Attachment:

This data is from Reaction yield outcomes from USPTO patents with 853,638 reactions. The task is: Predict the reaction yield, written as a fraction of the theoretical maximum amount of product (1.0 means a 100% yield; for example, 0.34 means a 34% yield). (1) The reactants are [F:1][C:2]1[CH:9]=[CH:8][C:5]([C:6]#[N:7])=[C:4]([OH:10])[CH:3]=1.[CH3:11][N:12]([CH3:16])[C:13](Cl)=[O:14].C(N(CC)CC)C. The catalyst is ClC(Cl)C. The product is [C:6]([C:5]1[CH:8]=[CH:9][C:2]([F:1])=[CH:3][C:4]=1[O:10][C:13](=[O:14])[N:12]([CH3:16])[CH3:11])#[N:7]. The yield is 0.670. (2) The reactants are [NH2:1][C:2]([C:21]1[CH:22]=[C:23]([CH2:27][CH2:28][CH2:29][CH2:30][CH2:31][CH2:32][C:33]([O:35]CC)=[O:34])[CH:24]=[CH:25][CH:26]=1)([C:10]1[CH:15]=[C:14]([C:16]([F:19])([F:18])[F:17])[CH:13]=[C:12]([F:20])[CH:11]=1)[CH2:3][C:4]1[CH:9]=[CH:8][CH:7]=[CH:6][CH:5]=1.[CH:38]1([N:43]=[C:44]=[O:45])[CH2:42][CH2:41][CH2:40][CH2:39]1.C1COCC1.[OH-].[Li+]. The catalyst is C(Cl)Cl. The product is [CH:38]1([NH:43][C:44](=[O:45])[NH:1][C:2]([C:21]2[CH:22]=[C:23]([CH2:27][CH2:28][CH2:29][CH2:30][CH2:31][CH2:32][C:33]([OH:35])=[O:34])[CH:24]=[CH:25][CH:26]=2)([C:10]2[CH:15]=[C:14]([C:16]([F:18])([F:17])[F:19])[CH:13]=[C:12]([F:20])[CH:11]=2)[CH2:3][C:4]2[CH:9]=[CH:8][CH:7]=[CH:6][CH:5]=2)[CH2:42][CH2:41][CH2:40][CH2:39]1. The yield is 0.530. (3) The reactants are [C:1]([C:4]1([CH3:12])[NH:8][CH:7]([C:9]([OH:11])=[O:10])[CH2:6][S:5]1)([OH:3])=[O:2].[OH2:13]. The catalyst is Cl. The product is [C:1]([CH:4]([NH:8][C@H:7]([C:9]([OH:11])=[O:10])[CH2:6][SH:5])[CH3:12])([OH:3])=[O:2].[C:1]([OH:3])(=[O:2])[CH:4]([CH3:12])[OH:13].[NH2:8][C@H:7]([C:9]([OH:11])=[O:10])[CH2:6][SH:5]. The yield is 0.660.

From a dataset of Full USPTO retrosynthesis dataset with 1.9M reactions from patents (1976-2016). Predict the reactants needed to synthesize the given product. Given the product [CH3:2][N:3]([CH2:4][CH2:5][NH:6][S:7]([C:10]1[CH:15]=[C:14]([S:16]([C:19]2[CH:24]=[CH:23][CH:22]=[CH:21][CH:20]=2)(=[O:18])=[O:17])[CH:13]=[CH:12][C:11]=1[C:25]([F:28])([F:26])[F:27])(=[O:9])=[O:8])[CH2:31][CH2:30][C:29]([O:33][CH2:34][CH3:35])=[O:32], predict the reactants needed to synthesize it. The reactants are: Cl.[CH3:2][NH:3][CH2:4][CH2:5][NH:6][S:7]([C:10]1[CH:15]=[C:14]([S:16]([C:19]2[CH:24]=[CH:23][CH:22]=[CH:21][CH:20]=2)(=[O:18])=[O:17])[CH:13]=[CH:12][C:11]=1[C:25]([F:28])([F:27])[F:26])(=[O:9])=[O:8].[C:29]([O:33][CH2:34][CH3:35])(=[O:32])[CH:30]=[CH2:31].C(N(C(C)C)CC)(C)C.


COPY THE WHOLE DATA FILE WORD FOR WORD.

This data is from Reaction yield outcomes from USPTO patents with 853,638 reactions. The task is: Predict the reaction yield, written as a fraction of the theoretical maximum amount of product (1.0 means a 100% yield; for example, 0.34 means a 34% yield). (1) The reactants are [F:1][C:2]1[CH:9]=[CH:8][C:5]([C:6]#[N:7])=[C:4]([OH:10])[CH:3]=1.[CH3:11][N:12]([CH3:16])[C:13](Cl)=[O:14].C(N(CC)CC)C. The catalyst is ClC(Cl)C. The product is [C:6]([C:5]1[CH:8]=[CH:9][C:2]([F:1])=[CH:3][C:4]=1[O:10][C:13](=[O:14])[N:12]([CH3:16])[CH3:11])#[N:7]. The yield is 0.670. (2) The reactants are [NH2:1][C:2]([C:21]1[CH:22]=[C:23]([CH2:27][CH2:28][CH2:29][CH2:30][CH2:31][CH2:32][C:33]([O:35]CC)=[O:34])[CH:24]=[CH:25][CH:26]=1)([C:10]1[CH:15]=[C:14]([C:16]([F:19])([F:18])[F:17])[CH:13]=[C:12]([F:20])[CH:11]=1)[CH2:3][C:4]1[CH:9]=[CH:8][CH:7]=[CH:6][CH:5]=1.[CH:38]1([N:43]=[C:44]=[O:45])[CH2:42][CH2:41][CH2:40][CH2:39]1.C1COCC1.[OH-].[Li+]. The catalyst is C(Cl)Cl. The product is [CH:38]1([NH:43][C:44](=[O:45])[NH:1][C:2]([C:21]2[CH:22]=[C:23]([CH2:27][CH2:28][CH2:29][CH2:30][CH2:31][CH2:32][C:33]([OH:35])=[O:34])[CH:24]=[CH:25][CH:26]=2)([C:10]2[CH:15]=[C:14]([C:16]([F:18])([F:17])[F:19])[CH:13]=[C:12]([F:20])[CH:11]=2)[CH2:3][C:4]2[CH:9]=[CH:8][CH:7]=[CH:6][CH:5]=2)[CH2:42][CH2:41][CH2:40][CH2:39]1. The yield is 0.530. (3) The reactants are [C:1]([C:4]1([CH3:12])[NH:8][CH:7]([C:9]([OH:11])=[O:10])[CH2:6][S:5]1)([OH:3])=[O:2].[OH2:13]. The catalyst is Cl. The product is [C:1]([CH:4]([NH:8][C@H:7]([C:9]([OH:11])=[O:10])[CH2:6][SH:5])[CH3:12])([OH:3])=[O:2].[C:1]([OH:3])(=[O:2])[CH:4]([CH3:12])[OH:13].[NH2:8][C@H:7]([C:9]([OH:11])=[O:10])[CH2:6][SH:5]. The yield is 0.660.

From a dataset of Full USPTO retrosynthesis dataset with 1.9M reactions from patents (1976-2016). Predict the reactants needed to synthesize the given product. Given the product [CH3:2][N:3]([CH2:4][CH2:5][NH:6][S:7]([C:10]1[CH:15]=[C:14]([S:16]([C:19]2[CH:24]=[CH:23][CH:22]=[CH:21][CH:20]=2)(=[O:18])=[O:17])[CH:13]=[CH:12][C:11]=1[C:25]([F:28])([F:26])[F:27])(=[O:9])=[O:8])[CH2:31][CH2:30][C:29]([O:33][CH2:34][CH3:35])=[O:32], predict the reactants needed to synthesize it. The reactants are: Cl.[CH3:2][NH:3][CH2:4][CH2:5][NH:6][S:7]([C:10]1[CH:15]=[C:14]([S:16]([C:19]2[CH:24]=[CH:23][CH:22]=[CH:21][CH:20]=2)(=[O:18])=[O:17])[CH:13]=[CH:12][C:11]=1[C:25]([F:28])([F:27])[F:26])(=[O:9])=[O:8].[C:29]([O:33][CH2:34][CH3:35])(=[O:32])[CH:30]=[CH2:31].C(N(C(C)C)CC)(C)C.